IBON research head Sonny Africa said that the country’s economy would be hurt by a foreseen US economic slowdown, particularly given the Philippines ’ strong economic ties with the superpower. Africa said the US is one of the country’s top investment and exports partners. The US accounted for nearly 32% of total approved foreign direct investment in the first semester of 2007 and 17% of total Philippine exports from January to November 2007.

Africa said that the business process outsourcing sector, which is led by call centers, may experience job losses and pressure on wages to fall, and the same may happen to US subcontractors in the country’s export processing zones. The effect would be magnified further by how many Philippine exports to East Asia are actually intra-firm exports with the US being the ultimate destination. Major US firms with BPO operations in the Philippines include Accenture, Amex and AIG, while the US accounts for 14% of the total investments in export processing zones from 1995 to 2005.

Overseas Filipino workers’ remittances would also likely drop, which would further hurt the country’s growth by slowing domestic consumption. Africa pointed out that although the US is not a top destination for the country’s OFWs, most of the employing countries depend on US investments, such as trade centers like Hong Kong and oil-producing countries like Saudi Arabia . Further, OFW deployments may drop with a similarly expected slump in world economic growth, which has been slowing from 5.4% in 2007 to an expected 5.2% in 2007 and 4.8% in 2008.

These developments may also result in a bursting of the domestic real estate bubble of the past few years, which has been driven mainly by OFWs demand for housing and call centers, for office space.

“If there is a worsening of the fiscal crisis as a result of the slowdown of these two vital sectors, the country could experience a steep economic slowdown in the coming years,” said Africa .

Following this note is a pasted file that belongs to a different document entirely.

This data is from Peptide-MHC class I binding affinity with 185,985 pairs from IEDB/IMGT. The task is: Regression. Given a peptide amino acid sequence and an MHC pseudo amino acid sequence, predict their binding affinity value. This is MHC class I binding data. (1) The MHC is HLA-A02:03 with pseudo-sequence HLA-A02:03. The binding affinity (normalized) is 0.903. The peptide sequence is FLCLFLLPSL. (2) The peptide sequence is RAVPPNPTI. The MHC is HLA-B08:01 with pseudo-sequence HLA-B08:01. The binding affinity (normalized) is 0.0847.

He added that this scenario could have been avoided if only the country had developed stronger domestic industry and agriculture sectors, which would have created enough jobs to absorb displaced overseas workers.


President Gloria Arroyo’s seven years in office has brought record levels of joblessness as well as falling family incomes, according to independent think-tank IBON Foundation.

According to IBON research head Sonny Africa, historical levels of joblessness were registered under the Arroyo administration since 2001. In 2007, there were 4.1  million jobless Filipinos and an annual average unemployment rate of 10.8 percent. Although 2007 figures were a slight improvement from 2006, the average annual unemployment rate of 11.3% over the 2001-2007 period remains the worst such period recorded in the country’s history, Africa said.

Moreover, most jobs created in 2007 were in domestic household help, followed by the transport, storage and communication sector, wholesale and retail trade, real estate, rental and business activities (which include business process outsourcing) and construction. Africa pointed out that in general, these are the lowest-paying and most insecure jobs in the country. For example, household help would be lucky to earn P3,000 to P3,500 a month, he said.

Since 2001 Filipinos’ incomes have also continued to fall throughout the Arroyo administration. Figures from the 2006 Family Income and Expenditure Survey show that average family income for all families in real terms (at base year 2000) fell by P20,400 between 2000 and 2006. For the poorest 10% of the country’s families, this meant a decline in annual income to P23,000 in 2006 from P25,000 in 2000. Since incomes were insufficient to meet their expenses, there was an annual debt of P1,700 per household in 2006.

Inequality also remained high in 2006, as the richest 20% of the country’s richest families account for nearly 53% of total family income, while the poorest 20% share less than 5% of total family incomes


Independent think-tank IBON Foundation disputes government data on employment, estimating that government statistical manipulation removed over a million Filipinos from the official unemployment count.

Government data showed that in 2007, there was an annual average of 2.7 million unemployed Filipinos, a steep drop from figures recorded in recent years. IBON research head Sonny Africa cited the recent IBON study that estimates at least 4.06 million jobless Filipinos and an unemployment rate of 10.8 percent. This was 1.4 more than the official count of 2.7 million, which placed the average unemployment rate for 2007 at just 7.3 percent.

Average unemployment rate of 11.3% over the 2001-2007 period shows the economy is still suffering record joblessness despite government’s attempts to obscure the figures.